State Auditor Adam Edelen has released the audit for the 2012 financial statement of former Bell County Clerk Becky Blevins. Due to lack of information, the auditor said he could not express an opinion on the statement and referred it to the Office of the Attorney General.
In the press release, Edelen said Blevins did not provide a management representation letter required by auditing standards, and also did not maintain adequate accounting records of fee account revenues.
Due to these matters, alternate procedures could not be completed to obtain appropriate audit evidence to verify fee revenues, according to Edelen. The lack of this information is the reason why the auditor could not express an opinion.
In his comments, Edelen addressed several non-compliance issues with laws, regulations, contracts and grants. One of the non-compliance issues involved the need to establish an office environment with adequate internal control procedures sufficient to maintain documentation sufficient to complete an audit.
Edelen noted several deficiencies in the financial activities of Blevins’ office that prevented the auditors from determining if the financial statements accurately represent the activity of the clerk’s office during that time.
“Underlying records, in the form of duplicate receipts, were not prepared or not provided for non-AVIS front-line collections such as notary fees, postage fees, marriage licenses, etc., at both the Pineville and Middlesboro offices from January through July 2012,” said Edelen in the audit report comments.
Edelen did say Blevins provided registration certificates to support collections when asked for duplicate receipt documentation. According to the auditor, while registration certificates are sufficient documentation for AVIS collections, it does not provide complete information necessary for daily checkout procedures.
Items that are not included on registration receipts include all front-line collections such as notary fees, postage fees, marriage licenses, etc. Edelen said daily AVIS reports do not include all receipt categories, all of which are necessary to support amounts reported.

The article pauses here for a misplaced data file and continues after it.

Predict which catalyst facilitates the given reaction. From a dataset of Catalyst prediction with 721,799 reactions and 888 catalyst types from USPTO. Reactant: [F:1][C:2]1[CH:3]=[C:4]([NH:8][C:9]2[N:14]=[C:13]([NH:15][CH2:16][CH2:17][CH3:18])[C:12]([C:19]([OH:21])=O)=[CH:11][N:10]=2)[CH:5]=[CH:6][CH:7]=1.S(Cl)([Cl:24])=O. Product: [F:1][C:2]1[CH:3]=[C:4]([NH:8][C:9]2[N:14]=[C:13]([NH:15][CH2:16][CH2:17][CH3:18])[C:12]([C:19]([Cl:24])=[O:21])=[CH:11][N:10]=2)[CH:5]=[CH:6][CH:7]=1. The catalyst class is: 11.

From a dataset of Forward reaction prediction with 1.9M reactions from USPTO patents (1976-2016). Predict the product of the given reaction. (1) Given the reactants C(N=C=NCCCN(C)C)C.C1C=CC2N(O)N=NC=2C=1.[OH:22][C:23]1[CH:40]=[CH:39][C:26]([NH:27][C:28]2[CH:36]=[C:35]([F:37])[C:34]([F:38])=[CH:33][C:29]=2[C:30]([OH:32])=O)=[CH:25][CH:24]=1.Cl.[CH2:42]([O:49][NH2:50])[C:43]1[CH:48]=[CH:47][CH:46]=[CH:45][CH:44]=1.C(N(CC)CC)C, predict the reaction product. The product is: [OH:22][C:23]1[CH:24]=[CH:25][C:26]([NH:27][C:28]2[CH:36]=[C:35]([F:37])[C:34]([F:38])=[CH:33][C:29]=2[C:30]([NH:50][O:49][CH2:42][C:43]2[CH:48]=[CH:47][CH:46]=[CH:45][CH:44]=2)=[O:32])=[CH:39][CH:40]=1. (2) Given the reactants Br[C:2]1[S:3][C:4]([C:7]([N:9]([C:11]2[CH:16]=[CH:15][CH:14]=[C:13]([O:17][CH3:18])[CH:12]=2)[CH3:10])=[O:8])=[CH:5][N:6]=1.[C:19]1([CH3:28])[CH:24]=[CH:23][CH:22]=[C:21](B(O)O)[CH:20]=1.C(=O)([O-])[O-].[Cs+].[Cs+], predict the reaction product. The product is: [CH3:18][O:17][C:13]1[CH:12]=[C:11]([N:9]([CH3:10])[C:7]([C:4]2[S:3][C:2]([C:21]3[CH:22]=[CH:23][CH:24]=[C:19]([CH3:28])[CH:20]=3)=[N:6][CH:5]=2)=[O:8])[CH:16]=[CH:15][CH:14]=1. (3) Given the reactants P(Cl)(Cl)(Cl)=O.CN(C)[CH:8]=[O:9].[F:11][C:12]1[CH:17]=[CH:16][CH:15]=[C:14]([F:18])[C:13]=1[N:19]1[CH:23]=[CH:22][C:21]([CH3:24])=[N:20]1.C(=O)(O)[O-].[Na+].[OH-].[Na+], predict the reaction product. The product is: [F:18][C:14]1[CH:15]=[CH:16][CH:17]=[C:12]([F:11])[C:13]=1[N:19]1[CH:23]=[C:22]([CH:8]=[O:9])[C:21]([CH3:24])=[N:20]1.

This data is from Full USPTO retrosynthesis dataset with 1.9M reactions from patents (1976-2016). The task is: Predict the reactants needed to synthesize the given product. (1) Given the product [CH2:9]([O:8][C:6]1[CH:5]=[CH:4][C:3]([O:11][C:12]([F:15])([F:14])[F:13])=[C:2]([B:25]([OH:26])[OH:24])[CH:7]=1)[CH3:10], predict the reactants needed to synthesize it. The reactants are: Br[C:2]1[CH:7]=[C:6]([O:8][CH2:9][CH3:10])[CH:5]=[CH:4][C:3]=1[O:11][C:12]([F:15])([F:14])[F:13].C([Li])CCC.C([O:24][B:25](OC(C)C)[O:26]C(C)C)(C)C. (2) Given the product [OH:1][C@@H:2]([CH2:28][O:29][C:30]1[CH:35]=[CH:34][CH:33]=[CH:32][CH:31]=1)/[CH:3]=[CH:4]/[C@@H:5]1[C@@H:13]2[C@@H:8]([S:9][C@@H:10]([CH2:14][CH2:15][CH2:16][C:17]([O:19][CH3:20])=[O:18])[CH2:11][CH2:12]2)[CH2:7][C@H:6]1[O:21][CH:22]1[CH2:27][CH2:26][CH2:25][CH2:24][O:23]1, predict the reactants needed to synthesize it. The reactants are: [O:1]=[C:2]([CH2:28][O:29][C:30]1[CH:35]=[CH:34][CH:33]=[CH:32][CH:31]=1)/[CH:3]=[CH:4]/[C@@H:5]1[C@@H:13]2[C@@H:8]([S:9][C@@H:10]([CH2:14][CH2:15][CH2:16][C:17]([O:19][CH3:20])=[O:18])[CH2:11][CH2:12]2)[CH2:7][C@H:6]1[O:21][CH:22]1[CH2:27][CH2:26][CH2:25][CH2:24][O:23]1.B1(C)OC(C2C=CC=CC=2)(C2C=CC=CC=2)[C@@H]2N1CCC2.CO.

“Registration certificates do not identify method of payment, which prevent the clerk’s internal controls from operating effectively,” said Edelen. “For a portion of this period, deputy clerks prepared spreadsheets listing cash and checks received by transaction; however these listings did not identify a numerical sequence of receipts, and did not provide daily collection totals.”
The Attorney General’s Office seized documents from Blevins’ office that included manual checkout sheets prepared during January and February 2012, according to the press release. Edelen said Blevins had not provided manual checkout sheets to the auditors.
According to the auditor, the manual checkout sheets documented another source of daily batched totals available independently of Blevins’ computerized daily reports and receipt ledger and indicated the clerk’s office had another method of daily reconciliation.
“In addition to the lack of documentation available to auditors, entries in the account software were entered manually by the clerk’s office and could be altered at later dates,” said Edelen.
Edelen went on to say the lack of receipt documentation limited auditors’ receipt testing and prevented auditors from ruling out the possibility of additional material unrecorded receipts during that period.
“Fraud risk was raised to a level that could not be overcome,” said Edelen. “In the absence of supporting documentation, we could not determine if financial statements accurately represent the activity of the county clerk’s office.”
The entire audit press release with comments from the auditor can be found on the Daily News website.
Anthony Cloud can be reached at 606-302-9090 or on Twitter @AnthonyCloudMDN.